She pulled back, grinning and flushed with happiness and pride, but she lost whatever else she’d intended to say and spluttered out with: “Oh my god, your hair, Sherlock!”
Sherlock raked his fingers through the short, bleached cut, through which the dark roots were starting to show. “It was necessary,” he said, still unclear why his hair was something Molly fussed about.
If Sherlock thought he was going to get away with a simple, manly, English handshake from Greg Lestrade, he was very much mistaken. Of course, it started out looking that way, with Greg clasping Sherlock’s hand in both of his and shaking it with vigour, but the next moment, Greg pulled Sherlock into what John thought of as a Rugby Hug, where the embrace was rough and involved a lot of pounding on each other’s backs. In this case, Sherlock’s back was pounded a couple of times and Sherlock just hung onto Greg’s shoulders for dear life with a pained expression until it was all over.
“You mad bastard,” said Greg, finally releasing Sherlock from the affectionate physical assault, “I don’t know whether I should give you a medal or kick your arse from here to Woking.”
“I’ll take Woking,” said Sherlock firmly.
“Not up for any more medals?”
“God, no. The consequence of acknowledgement is the tabloid media dogging my footsteps, before allowing their parasitic nature to reveal itself, which very nearly killed me last time.”
This was Tad Anderson’s ill-timed cue. He cleared his throat and stood there looking awkward. Sherlock stared at him balefully. Anderson shuffled his feet. Sherlock continued to stare balefully. Anderson looked at John, at his feet, at Sherlock’s feet, and then jerked his head up and said:
“I wanted to read your monograph on cigarette ash, but it’s not on your website any more. Can I have a copy?”
“John said it was boring and that no-one wanted to read it,” replied Sherlock, giving John a look that was half surly, half triumphant.
“I need it for a case,” Anderson said, “Or… maybe I could get your advice…?” Greg gave Anderson a warning glare and Anderson moved on, “Or if you have any other articles, they’d be good too. I… I need to get better at what I do.”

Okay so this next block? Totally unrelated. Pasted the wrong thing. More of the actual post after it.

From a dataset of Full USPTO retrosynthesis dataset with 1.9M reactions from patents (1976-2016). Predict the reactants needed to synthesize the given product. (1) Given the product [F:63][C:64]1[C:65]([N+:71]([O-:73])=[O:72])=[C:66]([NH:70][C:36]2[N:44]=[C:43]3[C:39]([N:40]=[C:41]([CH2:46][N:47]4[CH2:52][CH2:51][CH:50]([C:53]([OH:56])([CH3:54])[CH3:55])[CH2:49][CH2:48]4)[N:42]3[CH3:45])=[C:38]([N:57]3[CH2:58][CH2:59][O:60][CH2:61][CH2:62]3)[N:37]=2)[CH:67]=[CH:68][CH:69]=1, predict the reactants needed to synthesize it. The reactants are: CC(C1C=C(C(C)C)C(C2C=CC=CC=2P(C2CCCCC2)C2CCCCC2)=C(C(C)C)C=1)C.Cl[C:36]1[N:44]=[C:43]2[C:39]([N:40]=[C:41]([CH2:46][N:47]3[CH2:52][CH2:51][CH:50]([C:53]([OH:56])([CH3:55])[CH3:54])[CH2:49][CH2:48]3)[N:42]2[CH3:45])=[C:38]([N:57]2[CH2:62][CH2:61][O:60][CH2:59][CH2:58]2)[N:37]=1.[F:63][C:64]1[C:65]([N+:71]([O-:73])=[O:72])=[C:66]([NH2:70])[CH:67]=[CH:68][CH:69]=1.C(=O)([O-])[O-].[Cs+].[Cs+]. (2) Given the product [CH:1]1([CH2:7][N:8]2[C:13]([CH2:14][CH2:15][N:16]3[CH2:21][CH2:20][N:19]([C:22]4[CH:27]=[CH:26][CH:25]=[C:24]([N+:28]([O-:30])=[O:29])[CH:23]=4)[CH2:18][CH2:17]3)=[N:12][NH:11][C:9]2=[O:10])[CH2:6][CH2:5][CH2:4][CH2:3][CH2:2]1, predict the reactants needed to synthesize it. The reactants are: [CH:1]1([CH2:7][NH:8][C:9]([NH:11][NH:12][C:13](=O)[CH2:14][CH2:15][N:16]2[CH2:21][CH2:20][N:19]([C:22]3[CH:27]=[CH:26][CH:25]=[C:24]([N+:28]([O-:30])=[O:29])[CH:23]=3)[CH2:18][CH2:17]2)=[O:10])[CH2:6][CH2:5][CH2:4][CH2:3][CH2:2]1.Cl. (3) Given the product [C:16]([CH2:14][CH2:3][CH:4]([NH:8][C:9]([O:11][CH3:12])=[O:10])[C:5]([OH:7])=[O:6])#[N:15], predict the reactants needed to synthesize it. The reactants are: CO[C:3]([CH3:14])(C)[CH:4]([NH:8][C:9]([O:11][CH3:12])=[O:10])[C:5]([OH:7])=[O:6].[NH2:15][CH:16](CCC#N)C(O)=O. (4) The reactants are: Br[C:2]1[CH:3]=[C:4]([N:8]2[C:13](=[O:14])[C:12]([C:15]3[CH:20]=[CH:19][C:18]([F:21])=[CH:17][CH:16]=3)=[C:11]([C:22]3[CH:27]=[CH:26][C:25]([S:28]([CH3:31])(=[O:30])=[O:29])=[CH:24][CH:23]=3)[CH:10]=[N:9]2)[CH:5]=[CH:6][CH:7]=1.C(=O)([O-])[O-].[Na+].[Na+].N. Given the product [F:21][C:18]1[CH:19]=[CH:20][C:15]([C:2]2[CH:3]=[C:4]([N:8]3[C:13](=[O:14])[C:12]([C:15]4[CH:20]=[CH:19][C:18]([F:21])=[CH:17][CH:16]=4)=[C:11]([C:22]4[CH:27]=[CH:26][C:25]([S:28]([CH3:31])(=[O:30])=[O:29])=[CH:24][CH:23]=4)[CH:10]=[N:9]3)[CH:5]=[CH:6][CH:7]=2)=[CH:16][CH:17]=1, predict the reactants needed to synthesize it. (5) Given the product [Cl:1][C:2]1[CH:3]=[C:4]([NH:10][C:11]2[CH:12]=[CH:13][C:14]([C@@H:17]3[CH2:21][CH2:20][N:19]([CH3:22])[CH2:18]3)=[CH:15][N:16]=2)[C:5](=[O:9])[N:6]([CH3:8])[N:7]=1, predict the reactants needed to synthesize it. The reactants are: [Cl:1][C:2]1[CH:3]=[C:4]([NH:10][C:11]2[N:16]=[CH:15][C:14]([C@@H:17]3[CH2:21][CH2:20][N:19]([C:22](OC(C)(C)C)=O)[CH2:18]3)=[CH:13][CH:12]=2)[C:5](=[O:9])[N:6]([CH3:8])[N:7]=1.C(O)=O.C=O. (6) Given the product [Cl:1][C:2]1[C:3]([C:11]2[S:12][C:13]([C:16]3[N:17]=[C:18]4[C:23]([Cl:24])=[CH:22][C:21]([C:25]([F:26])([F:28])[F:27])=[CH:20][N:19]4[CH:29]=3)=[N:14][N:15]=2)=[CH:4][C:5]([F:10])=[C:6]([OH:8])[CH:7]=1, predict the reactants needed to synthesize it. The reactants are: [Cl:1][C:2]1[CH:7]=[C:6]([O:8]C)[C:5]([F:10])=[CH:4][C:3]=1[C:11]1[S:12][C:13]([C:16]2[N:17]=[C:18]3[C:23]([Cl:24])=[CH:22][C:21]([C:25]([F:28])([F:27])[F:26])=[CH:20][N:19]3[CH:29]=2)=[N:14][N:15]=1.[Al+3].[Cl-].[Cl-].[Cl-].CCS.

Sherlock nodded and said “All right” and that, apparently, was that. Tad looked relieved and went to sit with his drums again. Sherlock gave Greg a speculative look.
“Too early to bother you yet with casework,” said Greg, heading off the question, “You haven’t even been back a month. Unless you want to. I’ve got a couple of tricky ones on the go at the moment.”
“No,” said Sherlock sharply, “I haven’t the time. I’m still getting my affairs back in order.”
“Of course. What I thought. Well. Still. When you’re ready, just let me know.”
Sherlock caught John giving him a speculative look. Sherlock didn’t want to respond to that look, because he couldn’t think of anything to say about it, so he turned away.
Instead, Greg, misunderstanding the silent exchange, changed the subject. “Going to play with us today, Sherlock?”
Sherlock gave the merest of shrugs and looked away, unwilling to commit. “I was promised a song,” he said after a moment.
“Oh, the new one,” Greg nodded, “Are you finally going to reveal the lyrics, John?”
“I’m afraid so,” John laughed, “It’s going to be a rare treat for all and sundry. So, yeah, get comfortable, Sherlock,” he grinned. “Seriously, you are going to hate it.”
“So you said.”
John looked around at everyone waiting at their instruments, and that subtle shift happened – everyone’s feet, their bodies, the direction of their gaze, reoriented slightly, and John became the centre of the room. Sherlock held a breath as he watched. He had never forgotten this, the way John so silently and unconsciously took command in this setting.